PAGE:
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Performance Calendar

Each day this month, a web performance expert is posting an article on Performance Calendar. There is some really fantastic content here.

My contribution is Faster Ads with HTML5.

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HTML5 History is the Future

interface History {
  void pushState(in any data, in DOMString title, in optional DOMString url);
  void replaceState(in any data, in DOMString title, in optional DOMString url);
interface HTMLBodyElement : HTMLElement {
  attribute Function onpopstate;

The new interface provides push/pop semantics that, until now, we've emulated using JavaScript libraries like Really Simple History.

Web Apps and History

Web applications need to interact with the browser history to support bookmarkable and "back-buttonable" states. This is a pretty common feature of Ajaxy applications. For example, visit and browse or search for your favorite musician. The application uses an Ajaxy, single-window-context model to keep the music playing while you browse, but supports bookmarks and the back-button because users expect these features to work in their browser.

Prior to the HTML5 History additions, a solution to this problem involved these two parts:

// Store a representation of the state in the location hash
function setState(state) {
  window.location.hash = state;
// Detect a change to location.hash
var lastState;
window.setTimeout(function() {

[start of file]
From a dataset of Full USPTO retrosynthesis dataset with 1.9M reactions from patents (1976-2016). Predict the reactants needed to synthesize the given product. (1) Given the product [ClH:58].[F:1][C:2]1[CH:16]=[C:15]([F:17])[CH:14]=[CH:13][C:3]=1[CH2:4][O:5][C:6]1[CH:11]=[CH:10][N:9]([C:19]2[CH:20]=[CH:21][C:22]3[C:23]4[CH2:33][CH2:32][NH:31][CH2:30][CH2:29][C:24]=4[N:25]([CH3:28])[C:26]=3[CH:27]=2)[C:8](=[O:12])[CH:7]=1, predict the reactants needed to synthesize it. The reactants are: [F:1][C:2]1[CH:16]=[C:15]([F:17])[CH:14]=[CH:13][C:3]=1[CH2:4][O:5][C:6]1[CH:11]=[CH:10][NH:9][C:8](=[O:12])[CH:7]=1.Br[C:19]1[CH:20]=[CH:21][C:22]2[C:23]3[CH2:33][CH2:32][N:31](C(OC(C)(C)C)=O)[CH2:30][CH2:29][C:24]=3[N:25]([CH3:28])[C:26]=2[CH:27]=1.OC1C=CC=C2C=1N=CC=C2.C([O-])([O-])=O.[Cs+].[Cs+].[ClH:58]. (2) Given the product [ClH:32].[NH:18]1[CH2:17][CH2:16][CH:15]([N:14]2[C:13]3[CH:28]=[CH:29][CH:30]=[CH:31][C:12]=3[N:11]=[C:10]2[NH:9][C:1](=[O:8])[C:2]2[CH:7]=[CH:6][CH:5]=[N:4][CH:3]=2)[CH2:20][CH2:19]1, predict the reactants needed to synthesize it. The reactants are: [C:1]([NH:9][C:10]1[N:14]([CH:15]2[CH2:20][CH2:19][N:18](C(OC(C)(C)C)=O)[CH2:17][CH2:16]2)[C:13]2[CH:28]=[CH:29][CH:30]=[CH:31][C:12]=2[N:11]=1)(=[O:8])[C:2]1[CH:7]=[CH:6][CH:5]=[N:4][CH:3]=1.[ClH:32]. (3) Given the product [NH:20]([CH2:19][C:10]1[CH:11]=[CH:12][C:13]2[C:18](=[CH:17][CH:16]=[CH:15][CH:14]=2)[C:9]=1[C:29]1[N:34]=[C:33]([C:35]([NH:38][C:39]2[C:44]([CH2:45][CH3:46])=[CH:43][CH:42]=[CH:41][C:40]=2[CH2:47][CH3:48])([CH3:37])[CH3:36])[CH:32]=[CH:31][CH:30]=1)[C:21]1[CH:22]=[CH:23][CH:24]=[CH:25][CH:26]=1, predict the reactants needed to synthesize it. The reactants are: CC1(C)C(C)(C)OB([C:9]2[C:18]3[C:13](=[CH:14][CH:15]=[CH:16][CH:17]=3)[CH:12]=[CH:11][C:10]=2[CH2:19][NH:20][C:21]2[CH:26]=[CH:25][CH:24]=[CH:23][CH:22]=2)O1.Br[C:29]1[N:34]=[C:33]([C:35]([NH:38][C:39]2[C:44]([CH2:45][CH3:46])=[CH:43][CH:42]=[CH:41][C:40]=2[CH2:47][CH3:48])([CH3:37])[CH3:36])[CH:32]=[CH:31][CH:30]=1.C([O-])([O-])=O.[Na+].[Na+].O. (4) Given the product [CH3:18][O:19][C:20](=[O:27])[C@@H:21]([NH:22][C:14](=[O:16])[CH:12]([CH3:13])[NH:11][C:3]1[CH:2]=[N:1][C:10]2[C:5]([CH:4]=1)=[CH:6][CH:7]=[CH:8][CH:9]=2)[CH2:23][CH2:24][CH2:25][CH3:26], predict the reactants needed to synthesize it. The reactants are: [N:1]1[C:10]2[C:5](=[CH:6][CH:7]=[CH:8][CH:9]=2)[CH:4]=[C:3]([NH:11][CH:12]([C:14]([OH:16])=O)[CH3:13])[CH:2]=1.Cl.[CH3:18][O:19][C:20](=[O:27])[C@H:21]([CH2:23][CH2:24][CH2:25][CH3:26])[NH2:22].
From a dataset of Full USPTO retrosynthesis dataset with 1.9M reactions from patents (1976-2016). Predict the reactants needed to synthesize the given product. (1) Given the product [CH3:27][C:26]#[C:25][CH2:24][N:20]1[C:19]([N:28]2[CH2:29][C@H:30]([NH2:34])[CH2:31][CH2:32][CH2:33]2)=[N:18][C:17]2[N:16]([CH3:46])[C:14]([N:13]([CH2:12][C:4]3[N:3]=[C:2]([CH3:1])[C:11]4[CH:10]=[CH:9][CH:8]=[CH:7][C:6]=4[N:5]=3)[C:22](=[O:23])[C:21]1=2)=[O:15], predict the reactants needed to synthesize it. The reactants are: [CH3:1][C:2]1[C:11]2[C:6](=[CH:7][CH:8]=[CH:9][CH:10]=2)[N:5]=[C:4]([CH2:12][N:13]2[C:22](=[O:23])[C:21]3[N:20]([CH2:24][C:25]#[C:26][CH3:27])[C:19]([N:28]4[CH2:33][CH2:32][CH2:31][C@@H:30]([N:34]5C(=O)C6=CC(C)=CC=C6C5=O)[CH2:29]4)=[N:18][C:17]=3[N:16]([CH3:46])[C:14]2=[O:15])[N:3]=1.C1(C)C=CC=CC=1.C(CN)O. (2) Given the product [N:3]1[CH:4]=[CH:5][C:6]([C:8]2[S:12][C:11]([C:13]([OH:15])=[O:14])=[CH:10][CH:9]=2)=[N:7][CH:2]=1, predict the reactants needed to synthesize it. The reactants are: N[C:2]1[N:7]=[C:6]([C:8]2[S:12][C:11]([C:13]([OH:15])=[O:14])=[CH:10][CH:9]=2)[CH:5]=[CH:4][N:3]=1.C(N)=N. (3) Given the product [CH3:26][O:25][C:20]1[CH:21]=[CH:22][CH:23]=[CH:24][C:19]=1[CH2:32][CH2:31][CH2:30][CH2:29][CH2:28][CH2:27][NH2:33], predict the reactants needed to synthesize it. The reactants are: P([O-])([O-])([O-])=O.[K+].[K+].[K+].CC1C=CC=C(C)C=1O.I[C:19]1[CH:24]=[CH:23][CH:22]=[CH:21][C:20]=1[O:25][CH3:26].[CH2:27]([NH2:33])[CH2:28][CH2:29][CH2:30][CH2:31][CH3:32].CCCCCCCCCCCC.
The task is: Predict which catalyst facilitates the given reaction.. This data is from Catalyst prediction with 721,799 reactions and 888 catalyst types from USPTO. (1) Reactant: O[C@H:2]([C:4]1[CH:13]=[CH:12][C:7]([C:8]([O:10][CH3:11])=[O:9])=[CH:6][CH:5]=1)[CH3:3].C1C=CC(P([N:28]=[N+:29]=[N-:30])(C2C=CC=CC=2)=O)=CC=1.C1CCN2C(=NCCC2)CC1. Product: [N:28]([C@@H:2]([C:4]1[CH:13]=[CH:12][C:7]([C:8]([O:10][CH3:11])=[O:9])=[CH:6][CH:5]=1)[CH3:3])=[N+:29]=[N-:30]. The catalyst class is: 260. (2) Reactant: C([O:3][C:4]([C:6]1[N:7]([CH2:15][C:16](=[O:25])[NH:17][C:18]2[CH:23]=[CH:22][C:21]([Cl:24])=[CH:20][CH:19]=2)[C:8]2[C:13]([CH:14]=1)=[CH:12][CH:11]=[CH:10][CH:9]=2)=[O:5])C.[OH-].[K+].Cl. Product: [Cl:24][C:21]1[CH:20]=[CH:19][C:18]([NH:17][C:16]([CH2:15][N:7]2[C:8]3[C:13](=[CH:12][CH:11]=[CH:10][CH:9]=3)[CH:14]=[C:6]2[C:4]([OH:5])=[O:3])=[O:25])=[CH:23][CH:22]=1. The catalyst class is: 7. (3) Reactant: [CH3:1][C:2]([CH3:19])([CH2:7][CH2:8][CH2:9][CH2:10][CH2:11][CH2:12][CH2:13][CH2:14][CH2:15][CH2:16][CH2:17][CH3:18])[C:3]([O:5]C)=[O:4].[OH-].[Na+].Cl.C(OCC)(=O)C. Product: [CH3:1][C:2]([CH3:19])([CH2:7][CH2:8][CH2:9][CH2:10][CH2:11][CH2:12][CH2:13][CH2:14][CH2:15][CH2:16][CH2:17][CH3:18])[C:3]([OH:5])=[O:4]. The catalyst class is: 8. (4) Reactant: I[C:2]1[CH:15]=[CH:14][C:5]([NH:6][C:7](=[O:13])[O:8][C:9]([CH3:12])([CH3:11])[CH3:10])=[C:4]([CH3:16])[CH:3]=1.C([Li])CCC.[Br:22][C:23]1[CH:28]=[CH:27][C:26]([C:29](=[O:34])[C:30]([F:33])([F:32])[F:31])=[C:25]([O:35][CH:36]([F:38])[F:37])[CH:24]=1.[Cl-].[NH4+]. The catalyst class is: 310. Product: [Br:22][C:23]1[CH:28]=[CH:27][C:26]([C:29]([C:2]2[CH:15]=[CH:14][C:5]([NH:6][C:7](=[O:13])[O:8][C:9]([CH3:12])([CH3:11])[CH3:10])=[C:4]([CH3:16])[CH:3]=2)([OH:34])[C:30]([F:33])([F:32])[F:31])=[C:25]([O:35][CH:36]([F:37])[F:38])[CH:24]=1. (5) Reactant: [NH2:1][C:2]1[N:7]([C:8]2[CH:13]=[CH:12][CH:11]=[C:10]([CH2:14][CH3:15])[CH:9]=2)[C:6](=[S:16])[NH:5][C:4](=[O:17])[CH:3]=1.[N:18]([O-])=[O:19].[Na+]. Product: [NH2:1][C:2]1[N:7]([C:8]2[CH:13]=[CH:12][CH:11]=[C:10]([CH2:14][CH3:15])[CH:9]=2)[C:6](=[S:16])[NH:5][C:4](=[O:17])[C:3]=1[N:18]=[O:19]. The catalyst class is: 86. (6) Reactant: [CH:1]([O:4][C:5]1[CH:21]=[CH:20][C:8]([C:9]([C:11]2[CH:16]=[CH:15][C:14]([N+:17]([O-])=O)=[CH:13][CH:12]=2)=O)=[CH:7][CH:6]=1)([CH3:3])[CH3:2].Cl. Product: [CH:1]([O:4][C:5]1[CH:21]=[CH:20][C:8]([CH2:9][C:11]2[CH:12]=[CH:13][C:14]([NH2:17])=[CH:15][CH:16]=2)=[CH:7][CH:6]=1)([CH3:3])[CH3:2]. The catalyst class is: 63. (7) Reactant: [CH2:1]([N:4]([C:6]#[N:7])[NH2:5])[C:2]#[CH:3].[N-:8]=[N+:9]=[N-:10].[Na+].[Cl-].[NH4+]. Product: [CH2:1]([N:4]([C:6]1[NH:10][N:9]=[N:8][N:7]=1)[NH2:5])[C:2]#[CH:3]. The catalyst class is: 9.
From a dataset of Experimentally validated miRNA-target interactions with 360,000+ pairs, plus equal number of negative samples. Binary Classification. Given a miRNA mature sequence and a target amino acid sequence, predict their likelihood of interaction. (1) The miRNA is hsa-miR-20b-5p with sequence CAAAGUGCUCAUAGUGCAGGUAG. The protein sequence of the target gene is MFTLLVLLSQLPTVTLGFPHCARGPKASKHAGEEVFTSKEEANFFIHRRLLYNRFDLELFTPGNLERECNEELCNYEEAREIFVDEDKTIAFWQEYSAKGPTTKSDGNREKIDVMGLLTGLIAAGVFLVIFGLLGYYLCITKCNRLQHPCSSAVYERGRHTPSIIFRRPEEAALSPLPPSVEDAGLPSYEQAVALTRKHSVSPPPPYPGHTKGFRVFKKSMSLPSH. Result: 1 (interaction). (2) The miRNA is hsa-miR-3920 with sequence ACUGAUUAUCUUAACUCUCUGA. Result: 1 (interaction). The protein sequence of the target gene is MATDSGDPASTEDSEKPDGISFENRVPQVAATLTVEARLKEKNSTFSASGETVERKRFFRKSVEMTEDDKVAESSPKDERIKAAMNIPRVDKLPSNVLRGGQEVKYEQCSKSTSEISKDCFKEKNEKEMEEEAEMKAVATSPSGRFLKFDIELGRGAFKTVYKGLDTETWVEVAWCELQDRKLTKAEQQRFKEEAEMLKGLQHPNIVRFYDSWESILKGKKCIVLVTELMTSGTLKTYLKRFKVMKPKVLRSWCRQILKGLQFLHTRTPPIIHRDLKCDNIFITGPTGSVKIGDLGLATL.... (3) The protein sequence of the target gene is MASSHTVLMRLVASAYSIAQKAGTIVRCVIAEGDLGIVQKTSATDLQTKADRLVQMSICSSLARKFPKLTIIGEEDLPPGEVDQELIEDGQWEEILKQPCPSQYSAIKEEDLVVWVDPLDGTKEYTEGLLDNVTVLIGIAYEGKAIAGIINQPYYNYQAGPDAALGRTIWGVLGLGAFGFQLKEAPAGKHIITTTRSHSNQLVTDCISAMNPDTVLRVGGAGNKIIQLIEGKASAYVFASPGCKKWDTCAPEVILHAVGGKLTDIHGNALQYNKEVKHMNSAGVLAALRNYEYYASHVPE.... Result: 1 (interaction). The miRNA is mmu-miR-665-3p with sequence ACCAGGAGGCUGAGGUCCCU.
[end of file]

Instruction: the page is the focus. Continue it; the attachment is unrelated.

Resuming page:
var state = window.location.hash;
  if (lastState != state) {
    lastState = state;
}, 100);

The solution is less than ideal for several reasons:

  • Executing a timeout function every 100ms won't make your app any faster.
  • 100ms delay in responding to back button actions.

Browser compatibility
  • The solution above doesn't work, for example, in IE 6-7, which won't add a history event on a hash change. Really Simple History gets around this by adding an iframe and issuing a call to your server for every state change. Webkit browsers present different challenges.

Not a stack
  • Suppose your application transitions from A->B->C. Can it transition directly back to A?

The HTML5 version looks like this:

// Push the state onto the history stack
function setState(state) {
  window.history.pushState(state, '');
// Respond to a popstate event.
window.onpopstate = function(e) {

Here, state may be a string representation of the current application state, but it can also be an object. Note that it will be deep-copied on each pushState() operation.

Storing application state in the hash is a hack

You may point out that the new hashchange event in HTML5 addresses concerns about sluggishness, but why use location.hash at all? Storing application state in the location hash presents some real problems and limitations. Here's a short list:

  • Content isn't crawlable: Most crawlers do not execute JavaScript or traverse dynamic fragment ids. If you want users to find your site and content via Search Engines, this just won't do.
  • Audible "click" in IE: For some reason, IE makes a sound every time you update the location. Imagine if your application updated the location on every mousemove event!
  • HTTP-Referer is inaccurate or missing data: The fragment ID isn't exposed in the referrer.
  • Handling bookmarks requires extra round trip:
    • Fetch myApp.html
    • Parse myApp.html#myState (server can't see myState)
    • Fetch myState
  • Legacy (and non-JS) browsers effectively have different URI schemes and can't share bookmarks and links.

HTML5 History and URLs